You provide commentary for the web, television, and radio. Do you approach the mediums differently?
Actually, no. On the blog, I try to link pieces of research to the news with the same idea of limited talking points. I try to keep it to 300 words at the most. If you go on and on and on, you lose the reader or the audience on radio or TV. It’s important to stick within the data. You can get in trouble if you say things you don’t have direct evidence to support. Stick with the data and keep it simple.
How do you address the unexpected or tough questions on television and radio?
It’s tough when you’re live on-air, especially when there’s an outcome you’re not expecting—things don’t always pan out the way you expect in elections. All you can do is provide more context.
If the question is outside your area, just be honest. Explain “this is outside my area, these are the main factors here, but it’s hard for me to comment on that.” I do that frequently on the radio. It’s an hour long show and part of the show is call-ins from listeners. You get questions like that, and the best thing you can do is not speculate. For TV and radio, you should try and anticipate as many questions as you can. The night before the radio show, [the producers] will send you a list of stories they want to talk about. So I get out the legal pad and come up with some main points there.
I made the mistake the first time I did an election night live analysis, and I knew I was going to be there all night, having two or three folders full of information thinking I would fit it all in. Now I don’t try to overwhelm myself or the audience.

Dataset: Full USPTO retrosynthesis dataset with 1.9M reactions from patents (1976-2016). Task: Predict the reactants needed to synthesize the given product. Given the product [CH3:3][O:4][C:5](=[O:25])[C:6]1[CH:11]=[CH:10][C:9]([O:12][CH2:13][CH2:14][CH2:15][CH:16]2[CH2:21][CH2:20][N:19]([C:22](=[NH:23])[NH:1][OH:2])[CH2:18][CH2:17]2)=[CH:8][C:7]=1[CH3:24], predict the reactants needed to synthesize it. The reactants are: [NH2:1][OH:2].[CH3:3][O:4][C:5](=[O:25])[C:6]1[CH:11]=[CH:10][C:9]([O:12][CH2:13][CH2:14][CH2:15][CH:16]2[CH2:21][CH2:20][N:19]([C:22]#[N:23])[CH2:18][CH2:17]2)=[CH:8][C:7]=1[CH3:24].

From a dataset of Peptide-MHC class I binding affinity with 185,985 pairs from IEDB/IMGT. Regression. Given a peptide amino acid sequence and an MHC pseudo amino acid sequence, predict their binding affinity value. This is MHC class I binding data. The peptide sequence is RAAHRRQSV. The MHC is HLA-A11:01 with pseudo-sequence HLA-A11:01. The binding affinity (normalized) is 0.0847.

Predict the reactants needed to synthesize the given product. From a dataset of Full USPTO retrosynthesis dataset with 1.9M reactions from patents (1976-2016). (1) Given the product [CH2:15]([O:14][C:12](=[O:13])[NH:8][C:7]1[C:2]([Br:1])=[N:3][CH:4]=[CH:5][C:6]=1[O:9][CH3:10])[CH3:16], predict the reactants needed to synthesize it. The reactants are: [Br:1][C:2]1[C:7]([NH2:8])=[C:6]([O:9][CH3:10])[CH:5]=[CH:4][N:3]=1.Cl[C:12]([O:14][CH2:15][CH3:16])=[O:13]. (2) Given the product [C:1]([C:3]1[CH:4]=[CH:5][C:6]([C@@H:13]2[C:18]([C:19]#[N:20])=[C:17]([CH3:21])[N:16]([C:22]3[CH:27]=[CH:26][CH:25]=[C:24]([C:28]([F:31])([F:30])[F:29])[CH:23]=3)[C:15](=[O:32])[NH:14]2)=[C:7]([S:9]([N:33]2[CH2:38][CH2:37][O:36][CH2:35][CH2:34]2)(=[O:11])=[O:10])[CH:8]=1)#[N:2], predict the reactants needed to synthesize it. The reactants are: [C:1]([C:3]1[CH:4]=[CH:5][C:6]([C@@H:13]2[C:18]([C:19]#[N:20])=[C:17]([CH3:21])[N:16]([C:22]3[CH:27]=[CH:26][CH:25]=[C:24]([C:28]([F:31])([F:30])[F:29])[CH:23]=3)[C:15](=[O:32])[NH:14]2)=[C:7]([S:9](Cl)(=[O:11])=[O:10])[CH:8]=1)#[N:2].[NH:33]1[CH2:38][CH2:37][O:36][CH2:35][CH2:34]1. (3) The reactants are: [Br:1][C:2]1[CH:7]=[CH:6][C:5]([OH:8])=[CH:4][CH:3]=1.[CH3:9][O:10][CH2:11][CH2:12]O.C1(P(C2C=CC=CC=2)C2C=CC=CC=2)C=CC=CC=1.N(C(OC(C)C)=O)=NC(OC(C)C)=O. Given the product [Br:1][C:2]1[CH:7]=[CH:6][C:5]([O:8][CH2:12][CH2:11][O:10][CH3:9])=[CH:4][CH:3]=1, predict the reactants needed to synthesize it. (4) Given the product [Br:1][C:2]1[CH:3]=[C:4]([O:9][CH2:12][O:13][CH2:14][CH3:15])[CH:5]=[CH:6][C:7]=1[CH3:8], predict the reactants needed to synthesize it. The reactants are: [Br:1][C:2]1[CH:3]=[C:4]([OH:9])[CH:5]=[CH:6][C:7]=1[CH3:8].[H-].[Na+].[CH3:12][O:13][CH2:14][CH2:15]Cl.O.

What motivates you to do this work?
Part of it is service to the community. I’m at a public university, so this is my way to provide public service and to lend the skills that I have, which is expertise in political science. I can provide context for those in the community who are looking for a deeper understanding of what’s going on in the political world. More personally, I grew up in Iowa, so I’ve always been fascinated by Iowa politics. So, this is fun for me to be involved in the process and to talk to Iowans about what’s going on. I’ve grown up with this and watched it, and it’s exciting to be a little part of that.
My university has been very supportive. It helps raise the profile of the university. It helps raise the profile of the department, so I think that’s very useful.
Do you have any other advice for members just starting to engage with the media?
I’ve done a lot for local and national media and the approach is generally the same. If a reporter calls you for comment, just tell them you’re working on something and ask if you can call back in a few minutes. It’ll help you organize your thoughts before you respond. More and more, reporters are reaching out via email so I can better organize my thoughts and really look at what I’ve written on the screen.
I feel much more comfortable with interviews than I did a couple years ago. There’s still some nervousness, of course, when you’re doing it. But now, I just try to have a good conversation and have fun with it.